For immediate release
Nov. 21, 2009
Contact: Pam Udall
phone: (512) 370-1382
cell: (512) 413-6807
Contact: Steve Levine
phone: (512) 370-1380
cell: (512) 750-0971
After careful analysis of both the good and bad provisions of the U.S. Senate health system reform bill (HR 3590), the Texas Medical Association has determined that it will not support the bill until it undergoes some necessary and significant changes.
“We know that our patients – insured and uninsured, elderly and poor – need a much more efficient, effective, and accountable health care system,” said TMA President William H. Fleming III, MD. “But, on the whole, the Senate health plan is bad medicine for our patients.”
As health system reform legislation continues to move through the U.S. Congress, the TMA message to our senators and representatives remains constant: “Fix What’s Broken and Keep What’s Good.” The association is basing its assessment on a 17-point set of principles the TMA House of Delegates adopted earlier this year.
“The Senate proposal makes some great strides for our patients, such as providing incentives for primary care, requiring health insurance companies to be more accountable, streamlining insurance paperwork, and enhancing physicians’ access to information technology,” Dr. Fleming said. “Our patients are frustrated with paying higher and higher insurance premiums each year while receiving less and less in return. Certainly physicians and our office staffs are frustrated with the everyday hassles of dealing with insurance companies that constantly come between us and our patients.”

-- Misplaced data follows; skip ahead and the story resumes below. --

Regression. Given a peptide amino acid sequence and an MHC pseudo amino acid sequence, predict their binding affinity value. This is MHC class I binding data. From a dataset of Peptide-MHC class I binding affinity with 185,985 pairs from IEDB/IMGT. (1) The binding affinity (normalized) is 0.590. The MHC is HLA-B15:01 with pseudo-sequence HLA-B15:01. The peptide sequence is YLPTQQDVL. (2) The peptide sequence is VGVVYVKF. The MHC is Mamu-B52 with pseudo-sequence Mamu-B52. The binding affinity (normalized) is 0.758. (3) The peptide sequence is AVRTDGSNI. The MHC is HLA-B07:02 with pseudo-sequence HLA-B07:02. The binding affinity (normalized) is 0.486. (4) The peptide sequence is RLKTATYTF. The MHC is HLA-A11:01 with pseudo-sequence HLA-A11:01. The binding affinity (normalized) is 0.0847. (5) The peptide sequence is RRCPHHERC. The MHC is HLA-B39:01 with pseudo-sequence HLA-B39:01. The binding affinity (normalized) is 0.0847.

The Senate bill, however, does nothing to correct a flawed Medicare payment formula that Congress created in 1997. That formula is directly responsible for the slow erosion of access to care for seniors and the poor.
“Ultimately, what good is health system reform if our patients cannot find a physician?” Dr. Fleming said.
TMA also is requesting elimination of provisions in HR 3590 that:
- Would increase the cost of health insurance for our patients and deliver even less in return;
- Would quadruple federal government interference, bureaucracy, and red tape for patients and physicians;
- Would create incentives for patients to pay a fine for not having insurance rather than pay an unrealistic amount for insurance coverage;
- Would neither protect Texas’ liability reforms nor expand those protections to patients and physicians in other states; and
- Would impose untested and arbitrary treatment standards that do not improve the quality of patient care.
“Despite the partisan quagmire in Washington, we will work in coming weeks with our two U.S. senators to correct these and many other problems we see in the Senate bill,” Dr. Fleming said. “Right now, it’s simply bad medicine for our patients.”
TMA is the largest state medical society in the nation, representing nearly 44,000 physician and medical student members. It is located in Austin and has 120 component county medical societies around the state. TMA’s key objective since 1853 is to improve the health of all Texans.